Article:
Aside from candle making, I also enjoy gardening and martial arts. I’ve been studying aikido for several years and enjoy the mind-body connection that it gives me. It’s also made my meditation practices very effective.

I’d like to know what sort of training and practice schedule your group works with. Do you have a set schedule in place or does your group mostly meet up when everyone is available? Do you have to be vegetarian to join? What are your group’s views on the Great Rite? Do you practice it as part of your tradition?

I can be reached by email at or by phone at (234)567-8910. I’m usually available in the afternoons between 2-6pm if you want to give me a call.

Thank you and I hope to hear from you soon.


*This is not a real letter

You should give at least seven to ten days for a response to be given before attempting a second letter. The teacher/leader may be out of town or unable to access their email for whatever reason. We’ve all lived through the internet suddenly going down  and it doesn’t always jump right back up for  us. If you haven’t heard from them after a couple of weeks, it’s acceptable to send a second letter stating that you had written to them previously but haven’t received a reply. Do not be rude in the second letter — as I said, you don’t know what the reason might have been that caused a delay for them. You may get a short reply that says they will get to you as soon as they can. Be patient. If you get no response after the second attempt, move on. The email address may be defunct or any other number of reasons. It’s best to put your focus into finding someone else or another group. In time, you may hear back from the teacher/leader, but at this point, it’s best not to wait around on them.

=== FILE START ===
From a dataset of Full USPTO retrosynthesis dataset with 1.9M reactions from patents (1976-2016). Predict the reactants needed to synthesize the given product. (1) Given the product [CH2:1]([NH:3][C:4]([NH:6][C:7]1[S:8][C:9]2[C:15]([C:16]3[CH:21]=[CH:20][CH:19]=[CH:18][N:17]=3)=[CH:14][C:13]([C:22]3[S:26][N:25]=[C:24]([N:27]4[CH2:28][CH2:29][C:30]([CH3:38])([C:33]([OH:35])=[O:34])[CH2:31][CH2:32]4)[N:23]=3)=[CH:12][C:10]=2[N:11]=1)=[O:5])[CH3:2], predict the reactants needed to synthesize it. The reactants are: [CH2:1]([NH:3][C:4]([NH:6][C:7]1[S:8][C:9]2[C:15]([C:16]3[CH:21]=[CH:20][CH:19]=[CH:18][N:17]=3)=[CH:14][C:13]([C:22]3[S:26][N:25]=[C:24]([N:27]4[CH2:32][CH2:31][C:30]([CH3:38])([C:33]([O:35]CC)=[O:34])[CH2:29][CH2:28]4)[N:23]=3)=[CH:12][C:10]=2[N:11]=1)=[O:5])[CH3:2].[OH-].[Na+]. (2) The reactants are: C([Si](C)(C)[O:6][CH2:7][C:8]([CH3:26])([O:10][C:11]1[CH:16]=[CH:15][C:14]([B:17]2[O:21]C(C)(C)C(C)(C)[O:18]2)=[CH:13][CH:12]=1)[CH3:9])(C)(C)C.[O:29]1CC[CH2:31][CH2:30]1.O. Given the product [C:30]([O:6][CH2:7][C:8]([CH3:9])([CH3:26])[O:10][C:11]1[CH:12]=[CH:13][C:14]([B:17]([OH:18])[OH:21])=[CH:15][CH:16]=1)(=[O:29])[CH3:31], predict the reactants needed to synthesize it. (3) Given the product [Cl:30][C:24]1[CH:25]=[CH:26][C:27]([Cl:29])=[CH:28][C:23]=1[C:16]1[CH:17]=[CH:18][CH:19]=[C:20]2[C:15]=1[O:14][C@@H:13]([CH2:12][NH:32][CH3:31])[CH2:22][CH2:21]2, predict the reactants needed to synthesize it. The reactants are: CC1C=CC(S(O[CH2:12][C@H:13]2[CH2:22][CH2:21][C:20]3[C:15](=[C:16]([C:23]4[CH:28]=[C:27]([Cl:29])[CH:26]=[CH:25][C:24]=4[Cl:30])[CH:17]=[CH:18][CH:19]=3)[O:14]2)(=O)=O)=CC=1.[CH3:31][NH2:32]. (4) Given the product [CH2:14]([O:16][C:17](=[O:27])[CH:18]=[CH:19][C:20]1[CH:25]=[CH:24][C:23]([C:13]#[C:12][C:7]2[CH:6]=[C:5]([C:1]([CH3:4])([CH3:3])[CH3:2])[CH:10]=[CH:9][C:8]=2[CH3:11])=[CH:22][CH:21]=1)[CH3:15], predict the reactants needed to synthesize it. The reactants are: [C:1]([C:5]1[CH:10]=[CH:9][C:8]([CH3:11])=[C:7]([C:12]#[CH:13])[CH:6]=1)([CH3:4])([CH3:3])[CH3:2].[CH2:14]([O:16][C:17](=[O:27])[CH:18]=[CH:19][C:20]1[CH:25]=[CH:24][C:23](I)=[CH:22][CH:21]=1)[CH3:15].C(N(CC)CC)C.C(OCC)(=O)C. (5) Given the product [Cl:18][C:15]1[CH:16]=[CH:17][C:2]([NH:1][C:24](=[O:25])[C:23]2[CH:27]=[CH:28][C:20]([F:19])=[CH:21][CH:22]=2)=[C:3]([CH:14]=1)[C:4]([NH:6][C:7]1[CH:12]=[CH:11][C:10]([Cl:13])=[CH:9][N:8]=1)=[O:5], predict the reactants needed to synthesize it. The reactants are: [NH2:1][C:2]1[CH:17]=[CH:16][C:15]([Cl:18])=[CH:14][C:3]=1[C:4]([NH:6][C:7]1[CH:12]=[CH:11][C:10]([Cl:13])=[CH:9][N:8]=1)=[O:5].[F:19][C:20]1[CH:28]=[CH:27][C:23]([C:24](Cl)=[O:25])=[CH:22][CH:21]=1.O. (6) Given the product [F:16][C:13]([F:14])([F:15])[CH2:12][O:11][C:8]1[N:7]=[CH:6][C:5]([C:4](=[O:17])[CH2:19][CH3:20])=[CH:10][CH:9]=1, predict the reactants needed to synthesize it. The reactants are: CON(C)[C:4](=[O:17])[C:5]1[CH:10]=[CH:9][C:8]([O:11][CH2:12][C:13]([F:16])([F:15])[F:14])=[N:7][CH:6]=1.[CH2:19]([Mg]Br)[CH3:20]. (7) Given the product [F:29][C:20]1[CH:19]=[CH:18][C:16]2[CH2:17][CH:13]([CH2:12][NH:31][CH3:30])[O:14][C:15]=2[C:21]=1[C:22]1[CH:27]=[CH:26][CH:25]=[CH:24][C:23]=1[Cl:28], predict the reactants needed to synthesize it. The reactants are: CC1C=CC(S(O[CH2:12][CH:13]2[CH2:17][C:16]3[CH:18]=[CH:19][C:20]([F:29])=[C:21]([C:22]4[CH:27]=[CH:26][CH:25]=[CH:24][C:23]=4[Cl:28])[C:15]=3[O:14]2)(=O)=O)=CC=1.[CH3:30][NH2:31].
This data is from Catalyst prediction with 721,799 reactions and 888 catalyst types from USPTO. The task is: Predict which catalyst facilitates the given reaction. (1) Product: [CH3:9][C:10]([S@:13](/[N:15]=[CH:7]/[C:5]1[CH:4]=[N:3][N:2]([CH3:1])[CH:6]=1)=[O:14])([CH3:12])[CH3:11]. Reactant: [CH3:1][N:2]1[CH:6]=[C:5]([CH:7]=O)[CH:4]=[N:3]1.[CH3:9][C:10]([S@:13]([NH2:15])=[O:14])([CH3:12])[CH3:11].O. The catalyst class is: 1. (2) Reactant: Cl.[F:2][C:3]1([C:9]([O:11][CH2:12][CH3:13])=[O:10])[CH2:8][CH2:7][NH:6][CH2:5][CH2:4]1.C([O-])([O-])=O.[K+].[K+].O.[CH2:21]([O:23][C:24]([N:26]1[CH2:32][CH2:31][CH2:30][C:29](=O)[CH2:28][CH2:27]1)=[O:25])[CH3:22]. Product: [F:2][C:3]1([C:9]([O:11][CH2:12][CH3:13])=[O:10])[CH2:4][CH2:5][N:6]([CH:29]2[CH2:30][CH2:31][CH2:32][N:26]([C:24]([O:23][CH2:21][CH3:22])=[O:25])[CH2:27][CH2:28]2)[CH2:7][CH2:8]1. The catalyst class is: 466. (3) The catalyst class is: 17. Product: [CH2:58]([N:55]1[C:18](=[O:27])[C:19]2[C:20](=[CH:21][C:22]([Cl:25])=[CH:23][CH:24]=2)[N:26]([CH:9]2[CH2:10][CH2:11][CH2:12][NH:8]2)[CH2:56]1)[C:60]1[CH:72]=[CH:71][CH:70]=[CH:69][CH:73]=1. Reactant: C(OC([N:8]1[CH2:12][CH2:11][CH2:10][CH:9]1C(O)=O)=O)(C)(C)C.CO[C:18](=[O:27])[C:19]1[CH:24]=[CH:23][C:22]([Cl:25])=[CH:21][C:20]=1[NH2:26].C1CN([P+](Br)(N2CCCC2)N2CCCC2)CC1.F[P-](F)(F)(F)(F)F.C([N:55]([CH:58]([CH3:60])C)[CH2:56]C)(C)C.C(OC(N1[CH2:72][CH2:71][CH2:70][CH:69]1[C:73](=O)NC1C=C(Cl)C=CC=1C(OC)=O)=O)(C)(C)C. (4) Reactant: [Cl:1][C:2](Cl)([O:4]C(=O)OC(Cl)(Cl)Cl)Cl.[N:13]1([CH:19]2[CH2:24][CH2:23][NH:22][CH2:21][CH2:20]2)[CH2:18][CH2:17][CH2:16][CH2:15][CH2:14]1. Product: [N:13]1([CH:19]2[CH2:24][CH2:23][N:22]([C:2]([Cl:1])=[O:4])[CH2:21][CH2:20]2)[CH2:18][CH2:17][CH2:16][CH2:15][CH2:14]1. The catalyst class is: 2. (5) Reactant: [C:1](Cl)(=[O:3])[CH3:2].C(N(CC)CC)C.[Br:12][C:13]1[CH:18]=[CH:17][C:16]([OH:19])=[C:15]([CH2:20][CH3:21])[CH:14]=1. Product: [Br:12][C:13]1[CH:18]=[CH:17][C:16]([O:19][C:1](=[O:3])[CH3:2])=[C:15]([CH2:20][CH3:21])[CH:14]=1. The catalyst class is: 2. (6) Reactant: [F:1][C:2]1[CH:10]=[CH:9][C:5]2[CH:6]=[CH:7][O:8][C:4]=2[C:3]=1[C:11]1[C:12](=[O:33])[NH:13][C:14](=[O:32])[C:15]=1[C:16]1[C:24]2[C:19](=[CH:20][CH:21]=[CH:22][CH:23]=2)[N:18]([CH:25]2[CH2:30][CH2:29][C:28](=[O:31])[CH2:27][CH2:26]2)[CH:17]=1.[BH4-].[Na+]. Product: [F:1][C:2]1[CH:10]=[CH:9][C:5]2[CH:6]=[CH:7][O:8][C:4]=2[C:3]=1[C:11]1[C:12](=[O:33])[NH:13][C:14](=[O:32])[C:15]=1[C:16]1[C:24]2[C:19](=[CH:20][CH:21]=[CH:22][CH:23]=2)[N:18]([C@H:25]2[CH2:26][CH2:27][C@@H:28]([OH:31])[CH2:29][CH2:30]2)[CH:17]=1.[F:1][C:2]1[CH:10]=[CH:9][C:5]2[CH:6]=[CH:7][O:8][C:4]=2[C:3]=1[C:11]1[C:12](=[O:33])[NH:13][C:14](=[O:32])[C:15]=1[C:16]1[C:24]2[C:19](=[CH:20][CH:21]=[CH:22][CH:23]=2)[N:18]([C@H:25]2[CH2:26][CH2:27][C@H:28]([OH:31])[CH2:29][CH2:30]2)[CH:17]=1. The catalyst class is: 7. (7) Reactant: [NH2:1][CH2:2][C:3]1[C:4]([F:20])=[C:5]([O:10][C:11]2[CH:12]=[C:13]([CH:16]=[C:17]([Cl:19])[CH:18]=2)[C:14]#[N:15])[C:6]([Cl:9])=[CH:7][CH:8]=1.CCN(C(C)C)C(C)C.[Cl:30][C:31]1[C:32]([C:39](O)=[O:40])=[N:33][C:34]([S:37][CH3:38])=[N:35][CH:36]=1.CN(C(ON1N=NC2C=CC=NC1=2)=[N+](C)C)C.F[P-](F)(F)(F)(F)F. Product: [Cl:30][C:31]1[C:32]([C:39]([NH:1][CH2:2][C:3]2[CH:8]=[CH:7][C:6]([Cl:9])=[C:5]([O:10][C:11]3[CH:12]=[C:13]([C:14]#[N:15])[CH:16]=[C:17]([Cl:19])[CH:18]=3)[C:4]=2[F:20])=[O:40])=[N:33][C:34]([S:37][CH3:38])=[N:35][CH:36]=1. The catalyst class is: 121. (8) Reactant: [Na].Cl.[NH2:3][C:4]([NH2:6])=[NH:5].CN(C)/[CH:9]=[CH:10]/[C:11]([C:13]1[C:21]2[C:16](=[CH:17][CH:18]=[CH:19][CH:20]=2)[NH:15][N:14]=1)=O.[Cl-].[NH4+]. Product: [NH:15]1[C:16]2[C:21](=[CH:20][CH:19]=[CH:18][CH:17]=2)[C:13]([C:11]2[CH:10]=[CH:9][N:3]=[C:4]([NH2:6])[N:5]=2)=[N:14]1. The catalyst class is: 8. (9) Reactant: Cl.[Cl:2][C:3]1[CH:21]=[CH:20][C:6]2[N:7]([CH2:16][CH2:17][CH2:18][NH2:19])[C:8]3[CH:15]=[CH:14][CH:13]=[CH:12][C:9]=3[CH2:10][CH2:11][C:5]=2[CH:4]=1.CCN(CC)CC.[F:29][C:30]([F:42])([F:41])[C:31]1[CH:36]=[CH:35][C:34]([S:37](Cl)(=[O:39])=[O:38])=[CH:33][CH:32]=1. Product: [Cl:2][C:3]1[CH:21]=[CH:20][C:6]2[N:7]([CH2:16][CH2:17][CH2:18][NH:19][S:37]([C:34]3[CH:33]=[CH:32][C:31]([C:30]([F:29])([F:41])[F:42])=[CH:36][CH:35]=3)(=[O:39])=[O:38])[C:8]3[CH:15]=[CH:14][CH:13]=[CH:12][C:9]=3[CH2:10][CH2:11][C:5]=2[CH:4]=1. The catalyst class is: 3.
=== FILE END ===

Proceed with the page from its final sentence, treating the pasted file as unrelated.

When you get a response, it’s your turn to weigh and measure!

  • Does this person answer your questions clearly?
  • Does this person seem eager to impress you or are they simply letting you know their credentials and qualifications so that you can check them out?
  • Do you get a good vibe off of this person? Do they seem like someone you could work with or get along with and learn from?
  • Would you be comfortable meeting with them in a safe, public place if it is asked?

The First Meeting 

Generally, there are a few emails exchanged and maybe a phone call and then it is time to meet the potential teacher/leader face-to-face. When doing so, you should always consider safety first. No matter who or what someone claims to be, they are still unknown to you. I write this from my own perspective and experience. Others may handle things differently. It will be up to you to determine your level of comfort and appropriate behavior if your meeting is going to be an exception to anything I list here. Be smart and safe.

  • Agree to meet only in a well-lit public place and ask if you may take someone along with you. This friend of yours doesn’t necessarily have to sit in on the chat, they can hang out nearby, but it shouldn’t be a requirement at all that you must come alone. If you don’t have someone else to come with you, at least let others know where you will be and with whom you will be meeting.